Overriding Pence veto common sense
Last week, members of the Indiana General Assembly overwhelmingly voted in a special session to override a veto by Gov. Mike Pence of House Enrolled Act 1546.
That action — approved by the House and Senate — should save Jackson County taxpayers money in the long run.
Although we share the view of Pence and lawmakers such as Sen. Jim Smith, R-Charlestown, who voted to sustain the veto — that retroactively approving a tax generally isn’t good government — we’re just not so sure the governor was right last month when he vetoed the measure that allows Jackson and Pulaski counties to keep income tax collections after their taxing authority had expired by mistake.
As we’ve said before, this isn’t a new tax and county officials weren’t hoodwinking their constituents. The 0.1 percent additional rate on the county’s adjusted-gross income tax has been around since its enactment by the General Assembly in 1998. The revenue has financed and will continue to finance operations of the county jail and juvenile detention center.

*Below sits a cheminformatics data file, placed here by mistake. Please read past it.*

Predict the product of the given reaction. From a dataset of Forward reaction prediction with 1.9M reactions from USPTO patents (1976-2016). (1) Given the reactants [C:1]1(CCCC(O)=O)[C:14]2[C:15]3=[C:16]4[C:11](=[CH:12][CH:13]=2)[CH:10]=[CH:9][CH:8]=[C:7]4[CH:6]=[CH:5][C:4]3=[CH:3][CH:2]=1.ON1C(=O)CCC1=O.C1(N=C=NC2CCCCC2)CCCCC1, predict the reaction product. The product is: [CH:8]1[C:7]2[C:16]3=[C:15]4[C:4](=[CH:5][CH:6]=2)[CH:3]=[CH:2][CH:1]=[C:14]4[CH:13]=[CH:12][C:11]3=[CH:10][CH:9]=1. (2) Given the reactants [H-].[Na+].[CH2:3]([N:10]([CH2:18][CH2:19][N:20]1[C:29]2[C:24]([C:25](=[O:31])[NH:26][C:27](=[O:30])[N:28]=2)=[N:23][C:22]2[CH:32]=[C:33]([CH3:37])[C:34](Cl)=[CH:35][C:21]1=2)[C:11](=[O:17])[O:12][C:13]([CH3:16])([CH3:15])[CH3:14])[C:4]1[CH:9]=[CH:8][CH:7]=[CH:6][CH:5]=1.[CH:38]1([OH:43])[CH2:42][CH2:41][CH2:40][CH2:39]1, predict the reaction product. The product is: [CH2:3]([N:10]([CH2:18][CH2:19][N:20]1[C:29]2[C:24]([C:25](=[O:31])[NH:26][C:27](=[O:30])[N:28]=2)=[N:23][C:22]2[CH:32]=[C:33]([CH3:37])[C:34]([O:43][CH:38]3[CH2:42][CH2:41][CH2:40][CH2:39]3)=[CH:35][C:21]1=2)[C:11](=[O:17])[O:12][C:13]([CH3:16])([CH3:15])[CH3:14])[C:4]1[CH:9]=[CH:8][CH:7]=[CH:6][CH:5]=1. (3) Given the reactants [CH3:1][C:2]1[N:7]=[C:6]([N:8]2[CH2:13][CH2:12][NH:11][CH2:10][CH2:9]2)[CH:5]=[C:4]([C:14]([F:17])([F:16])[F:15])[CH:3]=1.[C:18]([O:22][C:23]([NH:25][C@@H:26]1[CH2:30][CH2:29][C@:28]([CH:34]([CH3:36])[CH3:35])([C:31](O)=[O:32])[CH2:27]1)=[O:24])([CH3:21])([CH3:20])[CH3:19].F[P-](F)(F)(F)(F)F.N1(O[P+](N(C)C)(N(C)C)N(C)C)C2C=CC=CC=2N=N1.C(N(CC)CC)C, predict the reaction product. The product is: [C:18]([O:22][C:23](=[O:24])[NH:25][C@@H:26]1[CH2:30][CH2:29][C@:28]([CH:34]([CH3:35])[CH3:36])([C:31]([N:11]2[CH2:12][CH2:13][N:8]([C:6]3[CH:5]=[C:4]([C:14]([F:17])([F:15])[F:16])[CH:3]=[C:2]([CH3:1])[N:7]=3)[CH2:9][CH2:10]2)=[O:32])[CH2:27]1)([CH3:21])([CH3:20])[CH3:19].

The problem facing the county started in 2011 when local officials failed to seek a renewal of the tax. State officials failed to realize that as well, allowing the tax to be collected in 2012. That money, the governor said, should be refunded or credited to taxpayers.
Then, last summer when the county submitted its tax work to the state without the 0.1 percent adjusted-gross income tax, the state approved local tax rates but penciled that rate back into effect with no legislative authority for it, county officials say.
Had lawmakers sustained the governor’s veto, the county faced petitioning the General Assembly again next session. That — and the refunding of money already collected in error — would have meant a third year without collecting the tax. That means the county could have lost an estimated $2.1 million in revenue, which would have affected county government services, future construction plans aimed at meeting space needs and finding a permanent home for Jackson Superior Court II and ended up costing taxpayers more money.